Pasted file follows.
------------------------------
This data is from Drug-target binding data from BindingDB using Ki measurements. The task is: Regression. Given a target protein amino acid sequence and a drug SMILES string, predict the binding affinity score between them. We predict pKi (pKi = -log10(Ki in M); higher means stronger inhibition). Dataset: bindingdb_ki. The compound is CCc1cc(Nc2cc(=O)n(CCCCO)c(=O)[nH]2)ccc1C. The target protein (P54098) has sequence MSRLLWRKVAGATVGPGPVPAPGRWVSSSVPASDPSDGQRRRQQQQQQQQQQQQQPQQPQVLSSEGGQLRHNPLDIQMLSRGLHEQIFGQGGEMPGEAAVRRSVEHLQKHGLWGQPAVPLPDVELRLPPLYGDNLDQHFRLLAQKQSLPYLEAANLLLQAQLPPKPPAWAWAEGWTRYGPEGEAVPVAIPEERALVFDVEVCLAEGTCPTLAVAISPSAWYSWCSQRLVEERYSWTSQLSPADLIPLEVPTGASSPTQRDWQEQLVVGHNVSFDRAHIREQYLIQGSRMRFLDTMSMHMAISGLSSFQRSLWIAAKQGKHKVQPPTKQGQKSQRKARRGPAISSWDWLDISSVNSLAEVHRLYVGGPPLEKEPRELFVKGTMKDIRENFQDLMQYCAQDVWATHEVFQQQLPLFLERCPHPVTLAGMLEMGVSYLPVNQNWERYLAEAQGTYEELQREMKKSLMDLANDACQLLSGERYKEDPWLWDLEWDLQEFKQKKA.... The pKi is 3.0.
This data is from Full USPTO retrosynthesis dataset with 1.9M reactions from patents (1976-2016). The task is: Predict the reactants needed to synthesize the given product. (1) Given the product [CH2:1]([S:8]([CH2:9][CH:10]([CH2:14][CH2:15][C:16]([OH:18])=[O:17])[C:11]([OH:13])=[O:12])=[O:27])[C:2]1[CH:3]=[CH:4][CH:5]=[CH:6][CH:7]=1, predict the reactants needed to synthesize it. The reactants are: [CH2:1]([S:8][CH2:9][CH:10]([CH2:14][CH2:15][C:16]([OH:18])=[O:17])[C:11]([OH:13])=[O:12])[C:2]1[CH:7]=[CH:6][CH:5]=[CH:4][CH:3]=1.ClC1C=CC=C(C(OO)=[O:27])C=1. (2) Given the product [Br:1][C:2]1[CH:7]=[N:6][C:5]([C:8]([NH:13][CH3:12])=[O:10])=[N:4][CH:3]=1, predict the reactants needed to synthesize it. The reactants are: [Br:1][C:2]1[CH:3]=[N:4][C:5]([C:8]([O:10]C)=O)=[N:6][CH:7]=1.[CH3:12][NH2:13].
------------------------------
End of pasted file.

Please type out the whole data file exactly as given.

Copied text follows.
This data is from Drug-target binding data from BindingDB using Ki measurements. The task is: Regression. Given a target protein amino acid sequence and a drug SMILES string, predict the binding affinity score between them. We predict pKi (pKi = -log10(Ki in M); higher means stronger inhibition). Dataset: bindingdb_ki. The compound is CCc1cc(Nc2cc(=O)n(CCCCO)c(=O)[nH]2)ccc1C. The target protein (P54098) has sequence MSRLLWRKVAGATVGPGPVPAPGRWVSSSVPASDPSDGQRRRQQQQQQQQQQQQQPQQPQVLSSEGGQLRHNPLDIQMLSRGLHEQIFGQGGEMPGEAAVRRSVEHLQKHGLWGQPAVPLPDVELRLPPLYGDNLDQHFRLLAQKQSLPYLEAANLLLQAQLPPKPPAWAWAEGWTRYGPEGEAVPVAIPEERALVFDVEVCLAEGTCPTLAVAISPSAWYSWCSQRLVEERYSWTSQLSPADLIPLEVPTGASSPTQRDWQEQLVVGHNVSFDRAHIREQYLIQGSRMRFLDTMSMHMAISGLSSFQRSLWIAAKQGKHKVQPPTKQGQKSQRKARRGPAISSWDWLDISSVNSLAEVHRLYVGGPPLEKEPRELFVKGTMKDIRENFQDLMQYCAQDVWATHEVFQQQLPLFLERCPHPVTLAGMLEMGVSYLPVNQNWERYLAEAQGTYEELQREMKKSLMDLANDACQLLSGERYKEDPWLWDLEWDLQEFKQKKA.... The pKi is 3.0.
This data is from Full USPTO retrosynthesis dataset with 1.9M reactions from patents (1976-2016). The task is: Predict the reactants needed to synthesize the given product. (1) Given the product [CH2:1]([S:8]([CH2:9][CH:10]([CH2:14][CH2:15][C:16]([OH:18])=[O:17])[C:11]([OH:13])=[O:12])=[O:27])[C:2]1[CH:3]=[CH:4][CH:5]=[CH:6][CH:7]=1, predict the reactants needed to synthesize it. The reactants are: [CH2:1]([S:8][CH2:9][CH:10]([CH2:14][CH2:15][C:16]([OH:18])=[O:17])[C:11]([OH:13])=[O:12])[C:2]1[CH:7]=[CH:6][CH:5]=[CH:4][CH:3]=1.ClC1C=CC=C(C(OO)=[O:27])C=1. (2) Given the product [Br:1][C:2]1[CH:7]=[N:6][C:5]([C:8]([NH:13][CH3:12])=[O:10])=[N:4][CH:3]=1, predict the reactants needed to synthesize it. The reactants are: [Br:1][C:2]1[CH:3]=[N:4][C:5]([C:8]([O:10]C)=O)=[N:6][CH:7]=1.[CH3:12][NH2:13].